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I think we can all agree that there is no one way to do open source, and that every project has different needs.
I do echo Kris' comment about CNCF having an opinion on how projects govern. It seems like as CNCF has grown, perhaps there is now a desire to be more explicit about the types of governance we want projects to have? This is something those of us on the Governance WG would love to get more direction around so we can help make templates, etc and build programs that would benefit projects.
On Tue, Aug 25, 2020 at 12:46 PM alexis richardson <alexis@...> wrote:
Nobody is suggesting imposing anything. That suggestion is a red herring.
+1 to Josh
Speaking as a Falco maintainer here, our community just re-vamped our model for how we manage sub projects, official support, and decision making in the open. All of these seem like they would fit under a steering committee charter.   We even mentioned this in our latest update .
Having a steering committee imposed on the project would just create more process and impair innovation for us. It's not that we are necessarily against the idea, we just aren't there yet as a project. Furthermore I doubt any of the engineers are going to be keen on introducing process to solve a problem that doesn't exist yet for the project. As far as end-users are concerned, we see them engaged in all of the community activities and contributing to the process outlined in the references below. Again -- we just aren't there yet.
I look at a SC like a tool. It's a well-known tool, that obviously works to solve well-known issues for folks. Can we just keep it at that? It's a tool. The tool works well, if you happen to need it and decide to use it. <click here to read more>
TLDR; I thought that the whole point of this was that the CNCF didn't impose rules/regulations on how projects self-govern? Maybe I am mistaken, but I thought that was -- like -- a thing.
On Tue, Aug 25, 2020 at 12:38 PM alexis richardson <alexis@...> wrote:
Agree that SC should (if suggested) remain a known good option, and Not Compulsory.
Agree that some projects are "small" - but i would have said Helm is small! My belief is that SCs can help growth. Many projects now have numerous repos and moving parts. The direction may not be clear. End users may want more of a say. Contributors and maintainers should welcome this, and most do.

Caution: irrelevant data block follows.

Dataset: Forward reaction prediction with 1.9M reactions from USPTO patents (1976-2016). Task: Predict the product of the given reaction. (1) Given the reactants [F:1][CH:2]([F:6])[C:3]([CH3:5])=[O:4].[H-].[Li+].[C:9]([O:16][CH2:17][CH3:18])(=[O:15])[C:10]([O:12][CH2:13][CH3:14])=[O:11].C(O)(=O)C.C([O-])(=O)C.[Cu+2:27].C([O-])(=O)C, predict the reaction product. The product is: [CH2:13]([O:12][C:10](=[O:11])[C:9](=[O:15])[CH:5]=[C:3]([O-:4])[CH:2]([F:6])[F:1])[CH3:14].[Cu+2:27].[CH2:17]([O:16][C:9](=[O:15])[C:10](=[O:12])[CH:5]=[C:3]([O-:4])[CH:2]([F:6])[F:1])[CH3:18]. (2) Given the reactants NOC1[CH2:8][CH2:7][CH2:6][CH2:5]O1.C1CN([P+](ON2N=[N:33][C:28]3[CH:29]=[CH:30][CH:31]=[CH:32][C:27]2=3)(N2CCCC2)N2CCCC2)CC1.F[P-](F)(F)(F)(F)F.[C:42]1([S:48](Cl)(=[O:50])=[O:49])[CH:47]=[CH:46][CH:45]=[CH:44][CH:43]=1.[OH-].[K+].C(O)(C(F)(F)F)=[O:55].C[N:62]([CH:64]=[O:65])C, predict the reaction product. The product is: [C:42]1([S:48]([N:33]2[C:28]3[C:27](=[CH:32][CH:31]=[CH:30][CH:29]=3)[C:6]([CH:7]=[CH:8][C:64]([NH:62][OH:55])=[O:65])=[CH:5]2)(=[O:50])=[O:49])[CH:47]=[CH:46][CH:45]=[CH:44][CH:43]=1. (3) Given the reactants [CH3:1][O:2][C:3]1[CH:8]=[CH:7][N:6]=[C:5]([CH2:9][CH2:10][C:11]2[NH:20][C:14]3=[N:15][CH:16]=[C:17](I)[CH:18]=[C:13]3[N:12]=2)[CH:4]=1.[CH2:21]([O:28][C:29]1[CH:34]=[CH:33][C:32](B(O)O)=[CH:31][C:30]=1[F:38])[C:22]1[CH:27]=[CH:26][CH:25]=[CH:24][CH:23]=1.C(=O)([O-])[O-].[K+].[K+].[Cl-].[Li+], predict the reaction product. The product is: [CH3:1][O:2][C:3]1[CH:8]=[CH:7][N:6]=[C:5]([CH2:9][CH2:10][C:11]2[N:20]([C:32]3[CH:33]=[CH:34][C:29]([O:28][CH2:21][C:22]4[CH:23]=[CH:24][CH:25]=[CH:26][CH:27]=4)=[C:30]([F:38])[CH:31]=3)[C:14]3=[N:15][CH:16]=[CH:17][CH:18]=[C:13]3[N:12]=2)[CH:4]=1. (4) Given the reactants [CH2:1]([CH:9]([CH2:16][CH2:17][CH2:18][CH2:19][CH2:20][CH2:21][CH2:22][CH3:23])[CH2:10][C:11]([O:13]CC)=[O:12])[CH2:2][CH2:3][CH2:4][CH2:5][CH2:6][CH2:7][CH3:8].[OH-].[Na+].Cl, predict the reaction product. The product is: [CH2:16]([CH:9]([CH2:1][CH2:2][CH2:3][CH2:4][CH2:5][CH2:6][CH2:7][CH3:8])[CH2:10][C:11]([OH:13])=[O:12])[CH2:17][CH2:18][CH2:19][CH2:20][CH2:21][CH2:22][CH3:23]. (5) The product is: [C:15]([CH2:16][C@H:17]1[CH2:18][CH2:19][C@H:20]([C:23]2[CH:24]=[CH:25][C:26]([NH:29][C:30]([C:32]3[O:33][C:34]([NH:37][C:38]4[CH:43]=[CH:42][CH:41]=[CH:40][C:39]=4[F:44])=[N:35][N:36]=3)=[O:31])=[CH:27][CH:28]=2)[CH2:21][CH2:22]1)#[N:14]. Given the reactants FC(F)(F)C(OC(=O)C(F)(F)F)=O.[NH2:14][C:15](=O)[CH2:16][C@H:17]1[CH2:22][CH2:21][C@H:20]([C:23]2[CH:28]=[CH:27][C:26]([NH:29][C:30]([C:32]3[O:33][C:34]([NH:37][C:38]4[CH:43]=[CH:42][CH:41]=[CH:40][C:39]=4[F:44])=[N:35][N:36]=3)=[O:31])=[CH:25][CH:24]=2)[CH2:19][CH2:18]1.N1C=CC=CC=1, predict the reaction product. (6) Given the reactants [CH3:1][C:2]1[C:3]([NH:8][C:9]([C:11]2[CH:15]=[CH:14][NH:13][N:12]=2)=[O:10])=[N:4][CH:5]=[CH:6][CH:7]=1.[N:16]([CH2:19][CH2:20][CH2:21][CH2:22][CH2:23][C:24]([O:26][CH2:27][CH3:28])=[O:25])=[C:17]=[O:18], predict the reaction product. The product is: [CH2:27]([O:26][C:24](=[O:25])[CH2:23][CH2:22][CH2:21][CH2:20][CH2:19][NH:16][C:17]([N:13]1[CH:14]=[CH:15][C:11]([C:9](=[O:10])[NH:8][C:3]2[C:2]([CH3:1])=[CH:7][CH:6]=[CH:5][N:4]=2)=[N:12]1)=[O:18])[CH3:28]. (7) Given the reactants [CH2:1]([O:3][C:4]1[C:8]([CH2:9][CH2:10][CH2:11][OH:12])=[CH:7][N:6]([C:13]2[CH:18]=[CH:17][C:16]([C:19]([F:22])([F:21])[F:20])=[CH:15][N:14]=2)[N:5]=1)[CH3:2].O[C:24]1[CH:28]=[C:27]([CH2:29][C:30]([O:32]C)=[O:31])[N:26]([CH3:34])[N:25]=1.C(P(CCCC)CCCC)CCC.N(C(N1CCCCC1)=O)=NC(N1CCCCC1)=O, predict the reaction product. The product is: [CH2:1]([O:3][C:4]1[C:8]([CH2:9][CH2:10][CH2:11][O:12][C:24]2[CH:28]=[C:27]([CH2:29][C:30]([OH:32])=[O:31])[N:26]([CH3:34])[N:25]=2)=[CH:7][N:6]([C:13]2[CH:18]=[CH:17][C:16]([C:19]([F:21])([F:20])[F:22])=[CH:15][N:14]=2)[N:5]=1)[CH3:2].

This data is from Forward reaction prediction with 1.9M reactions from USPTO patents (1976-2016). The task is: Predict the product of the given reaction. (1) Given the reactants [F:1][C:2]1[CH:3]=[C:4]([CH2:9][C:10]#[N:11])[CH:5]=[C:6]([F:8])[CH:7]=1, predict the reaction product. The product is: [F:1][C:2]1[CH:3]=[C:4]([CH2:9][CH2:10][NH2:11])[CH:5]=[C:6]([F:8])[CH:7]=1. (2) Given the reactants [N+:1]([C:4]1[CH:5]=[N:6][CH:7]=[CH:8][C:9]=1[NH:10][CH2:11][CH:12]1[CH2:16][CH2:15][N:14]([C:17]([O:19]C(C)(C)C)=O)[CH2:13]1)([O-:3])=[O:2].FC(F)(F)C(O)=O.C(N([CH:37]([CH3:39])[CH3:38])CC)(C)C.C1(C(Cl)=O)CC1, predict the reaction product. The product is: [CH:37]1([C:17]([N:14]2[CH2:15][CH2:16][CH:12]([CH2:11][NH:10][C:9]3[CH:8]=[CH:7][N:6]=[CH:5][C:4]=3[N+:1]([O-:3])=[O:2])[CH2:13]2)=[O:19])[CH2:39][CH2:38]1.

On Tue, 25 Aug 2020, 20:30 Josh Berkus, <jberkus@...
On 8/25/20 12:20 PM, Alexis Richardson wrote:
> During the summer break it occurred to me that many of the advantages i
> could envisage in adding SCs would be achieved if the notion of
> Maintainer was broadened to include non coding people. But you still
> get benefit from org level direction over the top.
And for large projects like Helm, an SC has these benefits. Just like
Kubernetes. But in smaller projects, where you're looking at a couple
dozen regular contributors period, there's not a lot o benefit --
generally the exact same people are on the SC as are in the other
groups. Unless you add someone from outside the project, in which case
you have different problems.
For a small project, I'd recommend (were I advising them) trying to
broaden their maintainers group to include non-code maintainers (like
docs and advocacy), which is usually a better approach when dealing with
a small pool.
Of course, it's really up to what the project wants.
> Fwiw, i don't believe in imposing or forcing things either. Apologies
> if I have given that impression.
We have to recognize that if we make an SC an alternative for other
governance requirements, that will result in an SC being imposed on a
few projects where the contributors otherwise don't want one.
BTW, in this thread I am speaking as a single member of SIG-Contributor
Strategy, and not for the whole committee. Other members of the SIG may
well disagree with me. I am also not speaking for Red Hat.
Red Hat OSPO
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